Even the worst Premier League clubs in history grab points here and there, but this is a mighty nice run for the lesser lights.
A relegation picture that looked like Hull City, Sunderland, Swansea City and maybe Crystal Palace just a month ago has become a crammed six-team battle now involving Leicester City and Middlesbrough.
[ MORE: What’s wrong with Leicester ]
Bournemouth and Southampton aren’t safe down south, either, but for the moment sit six and seven points clear of the drop respectively, so we’ll choose to focus on this logjam:
15. Middlesbrough — 21 points, minus-8 goal differential
Next five: vs. Everton, at Palace, at Stoke, vs. Sunderland, vs. Man Utd
16. Leicester City — 21 points, minus-17 goal diff.
Next five: at Swansea, vs. Liverpool, vs. Hull, at Arsenal, at West Ham
17. Swansea City — 21 points, minus-25 goal diff.
Next five: vs. Leicester, at Chelsea, vs. Burnley, at Hull, at Bournemouth
18. Hull City — 20 points, minus-25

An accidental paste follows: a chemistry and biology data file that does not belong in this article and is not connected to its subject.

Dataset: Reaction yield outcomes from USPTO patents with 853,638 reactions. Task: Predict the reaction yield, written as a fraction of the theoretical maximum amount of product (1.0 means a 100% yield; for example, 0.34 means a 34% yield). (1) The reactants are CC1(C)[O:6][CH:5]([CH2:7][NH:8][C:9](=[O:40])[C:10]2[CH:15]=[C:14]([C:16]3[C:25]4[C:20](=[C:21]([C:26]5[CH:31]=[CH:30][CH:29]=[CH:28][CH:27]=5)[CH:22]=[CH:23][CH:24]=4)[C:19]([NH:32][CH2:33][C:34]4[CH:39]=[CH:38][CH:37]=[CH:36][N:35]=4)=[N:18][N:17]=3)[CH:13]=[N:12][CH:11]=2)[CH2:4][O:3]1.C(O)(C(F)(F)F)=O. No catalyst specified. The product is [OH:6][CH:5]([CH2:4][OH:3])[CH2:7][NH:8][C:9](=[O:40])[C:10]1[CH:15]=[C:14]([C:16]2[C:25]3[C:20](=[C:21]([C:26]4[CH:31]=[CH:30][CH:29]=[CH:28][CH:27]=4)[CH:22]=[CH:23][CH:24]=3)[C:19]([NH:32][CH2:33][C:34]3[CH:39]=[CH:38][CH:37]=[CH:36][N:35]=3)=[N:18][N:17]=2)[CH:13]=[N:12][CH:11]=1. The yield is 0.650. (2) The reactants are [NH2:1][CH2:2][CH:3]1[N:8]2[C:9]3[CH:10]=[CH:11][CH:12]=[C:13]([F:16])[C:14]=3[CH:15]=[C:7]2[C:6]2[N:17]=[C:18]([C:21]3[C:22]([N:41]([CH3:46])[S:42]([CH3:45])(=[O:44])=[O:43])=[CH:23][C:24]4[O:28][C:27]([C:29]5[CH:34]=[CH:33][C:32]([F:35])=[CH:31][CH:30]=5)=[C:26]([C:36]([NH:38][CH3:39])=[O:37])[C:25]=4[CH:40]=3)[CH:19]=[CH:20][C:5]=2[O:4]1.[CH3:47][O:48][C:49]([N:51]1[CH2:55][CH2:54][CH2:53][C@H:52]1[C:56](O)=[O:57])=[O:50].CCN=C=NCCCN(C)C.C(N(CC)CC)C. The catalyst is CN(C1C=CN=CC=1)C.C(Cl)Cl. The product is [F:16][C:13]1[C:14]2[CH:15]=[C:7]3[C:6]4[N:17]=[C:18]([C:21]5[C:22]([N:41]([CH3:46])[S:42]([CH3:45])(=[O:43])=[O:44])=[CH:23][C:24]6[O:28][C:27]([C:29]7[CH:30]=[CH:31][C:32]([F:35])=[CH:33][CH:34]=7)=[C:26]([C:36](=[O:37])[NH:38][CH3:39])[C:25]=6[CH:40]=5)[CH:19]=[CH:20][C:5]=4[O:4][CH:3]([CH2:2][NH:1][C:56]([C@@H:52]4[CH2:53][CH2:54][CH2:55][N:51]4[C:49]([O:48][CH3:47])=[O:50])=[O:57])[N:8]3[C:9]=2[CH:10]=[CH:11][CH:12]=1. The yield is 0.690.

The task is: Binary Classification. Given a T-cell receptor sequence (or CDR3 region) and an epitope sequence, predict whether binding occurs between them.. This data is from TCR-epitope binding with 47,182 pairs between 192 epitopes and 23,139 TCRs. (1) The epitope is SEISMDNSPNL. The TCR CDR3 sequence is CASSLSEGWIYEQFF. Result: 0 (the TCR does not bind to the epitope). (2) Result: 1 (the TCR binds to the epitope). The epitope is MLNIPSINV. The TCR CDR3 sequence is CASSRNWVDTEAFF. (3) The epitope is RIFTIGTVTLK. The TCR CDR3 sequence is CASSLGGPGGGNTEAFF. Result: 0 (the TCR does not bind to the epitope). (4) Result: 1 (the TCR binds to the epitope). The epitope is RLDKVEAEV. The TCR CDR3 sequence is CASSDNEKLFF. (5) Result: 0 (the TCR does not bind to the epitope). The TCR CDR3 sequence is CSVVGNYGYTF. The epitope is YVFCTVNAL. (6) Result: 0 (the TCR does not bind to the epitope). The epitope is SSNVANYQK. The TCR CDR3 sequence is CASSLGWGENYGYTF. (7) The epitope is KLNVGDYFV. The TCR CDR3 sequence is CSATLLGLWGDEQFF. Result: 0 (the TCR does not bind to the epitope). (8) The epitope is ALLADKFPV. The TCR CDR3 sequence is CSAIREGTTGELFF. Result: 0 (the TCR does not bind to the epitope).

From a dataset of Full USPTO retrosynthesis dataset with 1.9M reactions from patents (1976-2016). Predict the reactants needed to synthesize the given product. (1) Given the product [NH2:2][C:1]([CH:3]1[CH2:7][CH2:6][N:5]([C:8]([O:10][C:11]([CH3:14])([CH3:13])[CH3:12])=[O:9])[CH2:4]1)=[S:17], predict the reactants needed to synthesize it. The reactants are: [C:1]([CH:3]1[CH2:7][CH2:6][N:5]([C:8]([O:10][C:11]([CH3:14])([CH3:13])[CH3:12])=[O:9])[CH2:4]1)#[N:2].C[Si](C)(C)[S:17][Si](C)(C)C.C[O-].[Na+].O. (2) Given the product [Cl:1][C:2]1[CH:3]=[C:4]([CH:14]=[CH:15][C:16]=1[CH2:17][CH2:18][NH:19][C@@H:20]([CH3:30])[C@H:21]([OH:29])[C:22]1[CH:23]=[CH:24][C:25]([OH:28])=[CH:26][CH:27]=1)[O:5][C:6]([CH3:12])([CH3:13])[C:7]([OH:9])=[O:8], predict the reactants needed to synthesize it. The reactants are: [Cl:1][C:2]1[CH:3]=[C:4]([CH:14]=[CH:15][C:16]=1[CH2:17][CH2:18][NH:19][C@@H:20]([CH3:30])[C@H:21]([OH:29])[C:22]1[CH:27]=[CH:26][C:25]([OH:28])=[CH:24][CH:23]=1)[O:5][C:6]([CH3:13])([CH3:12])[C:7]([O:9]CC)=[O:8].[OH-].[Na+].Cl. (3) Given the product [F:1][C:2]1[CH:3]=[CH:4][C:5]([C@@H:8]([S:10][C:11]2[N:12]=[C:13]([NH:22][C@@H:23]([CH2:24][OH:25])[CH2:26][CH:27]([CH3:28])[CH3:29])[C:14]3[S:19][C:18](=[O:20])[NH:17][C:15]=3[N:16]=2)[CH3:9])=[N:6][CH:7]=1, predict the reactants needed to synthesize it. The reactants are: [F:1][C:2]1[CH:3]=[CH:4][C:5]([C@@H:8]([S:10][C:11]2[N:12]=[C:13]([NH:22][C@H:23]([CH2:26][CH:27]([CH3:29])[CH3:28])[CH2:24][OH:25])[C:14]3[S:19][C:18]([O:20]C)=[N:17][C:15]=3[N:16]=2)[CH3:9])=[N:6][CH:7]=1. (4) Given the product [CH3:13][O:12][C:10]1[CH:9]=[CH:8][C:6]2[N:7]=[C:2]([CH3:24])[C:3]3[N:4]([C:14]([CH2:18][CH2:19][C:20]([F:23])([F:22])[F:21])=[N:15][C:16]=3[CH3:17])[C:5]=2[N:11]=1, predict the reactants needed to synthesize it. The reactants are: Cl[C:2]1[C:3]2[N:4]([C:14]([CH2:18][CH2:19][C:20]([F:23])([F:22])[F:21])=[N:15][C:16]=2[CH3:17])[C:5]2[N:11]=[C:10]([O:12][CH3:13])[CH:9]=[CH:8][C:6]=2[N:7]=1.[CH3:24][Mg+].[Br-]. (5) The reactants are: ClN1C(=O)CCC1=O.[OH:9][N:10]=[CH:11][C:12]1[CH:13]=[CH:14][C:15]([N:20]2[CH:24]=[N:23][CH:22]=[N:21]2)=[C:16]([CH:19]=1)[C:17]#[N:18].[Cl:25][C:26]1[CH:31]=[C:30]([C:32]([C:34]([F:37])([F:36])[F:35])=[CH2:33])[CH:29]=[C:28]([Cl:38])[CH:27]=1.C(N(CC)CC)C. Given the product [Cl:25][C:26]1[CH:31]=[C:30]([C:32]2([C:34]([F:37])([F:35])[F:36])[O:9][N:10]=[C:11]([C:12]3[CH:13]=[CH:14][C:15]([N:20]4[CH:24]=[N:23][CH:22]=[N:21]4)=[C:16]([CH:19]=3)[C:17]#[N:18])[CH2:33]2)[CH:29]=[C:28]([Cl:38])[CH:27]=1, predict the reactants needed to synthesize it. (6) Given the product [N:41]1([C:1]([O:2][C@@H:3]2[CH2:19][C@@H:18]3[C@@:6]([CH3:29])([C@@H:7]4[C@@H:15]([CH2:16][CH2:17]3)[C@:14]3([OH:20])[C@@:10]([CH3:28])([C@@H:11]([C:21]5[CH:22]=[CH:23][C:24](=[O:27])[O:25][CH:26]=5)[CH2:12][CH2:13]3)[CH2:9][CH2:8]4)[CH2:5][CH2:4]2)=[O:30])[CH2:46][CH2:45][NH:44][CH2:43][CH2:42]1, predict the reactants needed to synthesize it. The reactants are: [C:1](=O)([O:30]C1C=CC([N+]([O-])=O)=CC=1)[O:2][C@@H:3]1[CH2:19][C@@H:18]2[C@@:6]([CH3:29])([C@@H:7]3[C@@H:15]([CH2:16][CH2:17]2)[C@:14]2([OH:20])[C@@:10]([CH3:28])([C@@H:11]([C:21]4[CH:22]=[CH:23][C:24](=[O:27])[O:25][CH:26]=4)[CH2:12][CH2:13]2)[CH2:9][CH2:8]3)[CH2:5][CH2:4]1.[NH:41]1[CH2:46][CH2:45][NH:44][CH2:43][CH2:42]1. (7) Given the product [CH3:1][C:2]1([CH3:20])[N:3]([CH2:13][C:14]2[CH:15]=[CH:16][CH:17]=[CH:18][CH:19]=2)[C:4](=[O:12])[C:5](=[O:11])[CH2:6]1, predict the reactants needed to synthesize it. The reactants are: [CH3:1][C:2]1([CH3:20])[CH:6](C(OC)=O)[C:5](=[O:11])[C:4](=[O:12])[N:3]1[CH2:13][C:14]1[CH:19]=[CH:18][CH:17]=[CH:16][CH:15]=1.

Next five: at Arsenal, vs. Burnley, at Leicester, vs. Swansea, at Everton
19. Crystal Palace — 19 points, minus-13
Next five: at Stoke, vs. Boro, at West Brom, vs. Spurs, vs. Watford
20. Sunderland — 19 points, minus-18
Next five: vs. Southampton, at Everton, vs. Man City, at Boro, vs. Burnley
I mean look at that thing! If Sunderland, Hull, and Palace this weekend and 15-17 lose, the relegation zone completely flips!
The five game slates take us into mid-March, and leave nine matches on the schedule. With so many teams in such close proximity, it’s not surprising to see two teams with a pair of six-pointers in the next month or so (Leicester, Swans, and Hull). Can the competition use that to put one or more of them in the rear view mirror?